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Qing Chen, M.D., Ph.D.

Qing Chen, M.D., Ph.D.


The Chen Laboratory



Assistant Professor, Immunology, Microenvironment & Metastasis Program

Scientific Director, Imaging Facility

About the Scientist

Chen focuses on the molecular mechanisms of brain metastasis originating from primary tumors like breast cancer, and the interplay between cancer cells and the stromal cells that populate the brain microenvironment.

After obtaining her M.D. degree in China, Chen decided to switch her career path from clinical medicine to basic research with a singular goal: to gain a better understanding of cancer biology so we can one day provide effective treatments and perhaps even cures. She came to the United States to pursue her graduate research career at Roswell Park Cancer Institute. After obtaining her Ph.D., she joined Dr. Joan Massagué’s group at Memorial Sloan-Kettering Cancer Center as a postdoctoral fellow. In October 2015, Chen joined the Tumor Microenvironment and Metastasis Program at the Wistar Institute.

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The Chen Laboratory

The Chen laboratory studies cancer metastasis, the spread of cancer from primary tumor site to distal organs, which is the cause of 90% of deaths from cancer. The brain is one of the common metastasis locations in breast cancer. Therapeutic strategies, including novel chemotherapies and targeted inhibitors, have limited efficacy in brain metastatic lesions. As a consequence, the incidence of brain metastases has increased in recently years, especially in triple-negative and HER2-positive breast cancer patients. Metastatic outgrowth requires the complex interplay between cancer cells and the microenvironment in distal organs.

Our lab focuses on this crosstalk to reveal mechanisms that mediate cancer survival/growth in distal organs. We are particularly interested in the metastatic outgrowth in the unique brain microenvironment. For example, astrocytes (the stromal cells that only exist in the brain) densely infiltrate into brain metastatic lesions. Notably, astrocytes have dual functions - killing and protecting - in the invaded cancer cells. We are taking a multidisciplinary approach, spanning molecular and biochemical analyses combined with sophisticated in vivo imaging, with the ultimate goal of dissecting the dynamic cancer cell-astrocyte interactions both temporally and spatially. The mechanistic insights into the metastatic process will facilitate the development of more effective therapies.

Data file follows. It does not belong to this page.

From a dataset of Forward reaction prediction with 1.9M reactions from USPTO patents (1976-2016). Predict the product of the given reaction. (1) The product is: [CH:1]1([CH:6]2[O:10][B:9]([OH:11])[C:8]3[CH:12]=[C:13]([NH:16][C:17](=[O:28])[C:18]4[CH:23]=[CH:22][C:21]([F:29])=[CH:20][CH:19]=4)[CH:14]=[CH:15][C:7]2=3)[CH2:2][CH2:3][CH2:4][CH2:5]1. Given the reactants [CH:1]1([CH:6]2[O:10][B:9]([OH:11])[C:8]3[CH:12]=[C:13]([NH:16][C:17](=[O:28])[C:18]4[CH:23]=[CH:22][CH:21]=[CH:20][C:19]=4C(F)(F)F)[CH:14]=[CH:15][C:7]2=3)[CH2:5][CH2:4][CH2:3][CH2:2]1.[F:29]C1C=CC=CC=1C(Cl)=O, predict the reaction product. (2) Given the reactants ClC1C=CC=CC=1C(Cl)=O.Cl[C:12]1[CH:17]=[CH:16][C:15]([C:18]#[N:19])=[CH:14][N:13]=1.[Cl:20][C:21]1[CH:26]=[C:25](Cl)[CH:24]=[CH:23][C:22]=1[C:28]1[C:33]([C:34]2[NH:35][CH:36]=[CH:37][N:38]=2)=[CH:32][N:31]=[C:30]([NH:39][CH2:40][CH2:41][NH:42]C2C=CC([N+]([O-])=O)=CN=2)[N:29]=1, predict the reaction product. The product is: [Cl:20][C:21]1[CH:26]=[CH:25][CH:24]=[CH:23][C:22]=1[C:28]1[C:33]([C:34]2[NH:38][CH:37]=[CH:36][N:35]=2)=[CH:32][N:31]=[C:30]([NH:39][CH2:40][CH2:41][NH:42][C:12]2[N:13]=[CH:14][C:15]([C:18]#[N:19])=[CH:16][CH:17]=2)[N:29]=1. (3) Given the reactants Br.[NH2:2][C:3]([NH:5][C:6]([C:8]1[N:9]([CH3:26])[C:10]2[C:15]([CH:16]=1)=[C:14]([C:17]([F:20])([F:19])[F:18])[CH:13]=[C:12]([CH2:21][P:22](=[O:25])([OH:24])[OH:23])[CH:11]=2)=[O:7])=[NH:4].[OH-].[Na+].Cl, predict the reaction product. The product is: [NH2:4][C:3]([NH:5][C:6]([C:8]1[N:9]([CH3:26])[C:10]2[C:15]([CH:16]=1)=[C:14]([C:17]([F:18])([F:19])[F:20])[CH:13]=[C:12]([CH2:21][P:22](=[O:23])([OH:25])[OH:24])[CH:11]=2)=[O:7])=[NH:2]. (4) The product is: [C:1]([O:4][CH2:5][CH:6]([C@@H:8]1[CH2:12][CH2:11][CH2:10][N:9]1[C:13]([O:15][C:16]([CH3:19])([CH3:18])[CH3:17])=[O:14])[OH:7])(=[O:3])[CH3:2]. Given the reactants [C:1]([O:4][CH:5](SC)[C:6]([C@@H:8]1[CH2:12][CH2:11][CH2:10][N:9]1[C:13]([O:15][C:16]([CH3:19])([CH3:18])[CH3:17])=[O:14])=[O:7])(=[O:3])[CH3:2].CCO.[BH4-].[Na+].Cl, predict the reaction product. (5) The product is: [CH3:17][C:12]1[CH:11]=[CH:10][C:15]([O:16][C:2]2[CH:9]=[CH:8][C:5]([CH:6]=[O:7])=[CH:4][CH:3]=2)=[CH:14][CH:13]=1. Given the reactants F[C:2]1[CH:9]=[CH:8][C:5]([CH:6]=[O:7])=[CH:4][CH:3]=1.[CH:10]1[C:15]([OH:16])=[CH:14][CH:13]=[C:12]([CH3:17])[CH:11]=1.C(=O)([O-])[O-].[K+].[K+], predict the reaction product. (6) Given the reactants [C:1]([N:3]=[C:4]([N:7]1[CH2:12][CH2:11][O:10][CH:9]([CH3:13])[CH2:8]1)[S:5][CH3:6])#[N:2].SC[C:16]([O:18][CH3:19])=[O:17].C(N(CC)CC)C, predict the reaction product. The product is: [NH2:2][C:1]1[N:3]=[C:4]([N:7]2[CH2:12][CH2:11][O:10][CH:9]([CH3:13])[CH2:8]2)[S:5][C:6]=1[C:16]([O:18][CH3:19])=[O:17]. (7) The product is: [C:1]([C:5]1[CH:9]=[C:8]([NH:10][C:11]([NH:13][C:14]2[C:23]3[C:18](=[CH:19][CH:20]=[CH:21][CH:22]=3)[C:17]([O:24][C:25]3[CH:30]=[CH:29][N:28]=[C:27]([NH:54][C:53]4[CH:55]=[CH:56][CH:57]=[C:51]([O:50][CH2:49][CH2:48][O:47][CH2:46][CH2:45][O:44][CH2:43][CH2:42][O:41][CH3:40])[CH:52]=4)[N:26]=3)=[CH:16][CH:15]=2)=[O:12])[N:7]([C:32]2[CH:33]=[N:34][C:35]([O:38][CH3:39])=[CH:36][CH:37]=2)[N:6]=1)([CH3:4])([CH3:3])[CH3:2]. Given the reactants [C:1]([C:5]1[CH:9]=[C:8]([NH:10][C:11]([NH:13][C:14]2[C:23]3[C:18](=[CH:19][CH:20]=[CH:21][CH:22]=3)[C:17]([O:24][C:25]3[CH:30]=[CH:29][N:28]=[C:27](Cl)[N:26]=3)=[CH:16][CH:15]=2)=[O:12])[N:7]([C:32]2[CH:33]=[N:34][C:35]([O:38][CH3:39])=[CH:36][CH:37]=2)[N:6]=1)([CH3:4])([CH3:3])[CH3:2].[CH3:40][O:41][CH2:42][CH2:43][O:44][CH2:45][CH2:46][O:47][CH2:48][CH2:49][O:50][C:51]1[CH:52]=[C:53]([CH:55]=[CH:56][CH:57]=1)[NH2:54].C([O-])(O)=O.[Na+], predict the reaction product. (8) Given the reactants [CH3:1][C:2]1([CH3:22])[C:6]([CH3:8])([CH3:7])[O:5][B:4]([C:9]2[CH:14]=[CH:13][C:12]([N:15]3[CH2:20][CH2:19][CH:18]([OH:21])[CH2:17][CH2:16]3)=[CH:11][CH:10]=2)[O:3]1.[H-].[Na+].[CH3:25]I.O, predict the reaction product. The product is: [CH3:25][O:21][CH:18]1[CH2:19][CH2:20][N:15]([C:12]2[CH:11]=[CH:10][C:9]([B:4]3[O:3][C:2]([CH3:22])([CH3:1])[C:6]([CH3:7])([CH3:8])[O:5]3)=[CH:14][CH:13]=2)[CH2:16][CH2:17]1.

Postdoctoral Fellows

Maria Cecilia Oliveira Ferreira Nunes
Yongkang Zou

Research Assistant

Emma Anderson


Metastasis presents a major threat to the lives of cancer patients. Brain metastasis is becoming a significant clinical problem and its incidence is rising. This is largely attributable to the fact that current therapies, which are effective in controlling extracranial metastasis that prolong patient survival, are ineffective in controlling metastatic disease of the brain. Our goal is to elucidate the underlying mechanisms that mediate metastasis and therapeutic resistance in the brain.

Emerging evidence indicates that metastatic outgrowth at distal organs requires the complex interplay between cancer cells and the stromal cells, a process commonly referred to as “seed and soil hypothesis”. The ‘soil’, brain, is composed of specific cell types: functional neurons and supporting glial cells. This unique brain microenvironment not only decides the outgrowth of metastatic cancer cells, but also contributes to therapy resistance. Meanwhile, the ‘seed’, invaded cancer cells, modifies the surrounding brain stromal cells. Thus, the lab is applying innovated approaches to dissect the crosstalk between cancer cells and the brain microenvironment at various stages of metastatic development, to identify potential targets to prevent and/or treat brain metastasis.

Chen Lab - Metastatic Brain Cancer Cells

Brain metastatic cells have higher expression of protocadherin 7 (PCDH7) and the gap junction component connexin 43 (Cx43). PCDH7 interacts with Cx43 hemi-channels to assemble carcinoma-astrocyte gap junctions. Once engaged with the astrocyte gap-junctional network, brain metastatic cancer cells employ these channels to transfer the second messenger cGAMP to astrocytes, activating the STING pathway and the production of inflammatory cytokines IFNα and TNFα. As paracrine signals, these factors activate the STAT1 and NF-κB pathways in brain metastatic cells, which support tumor growth and chemoresistance.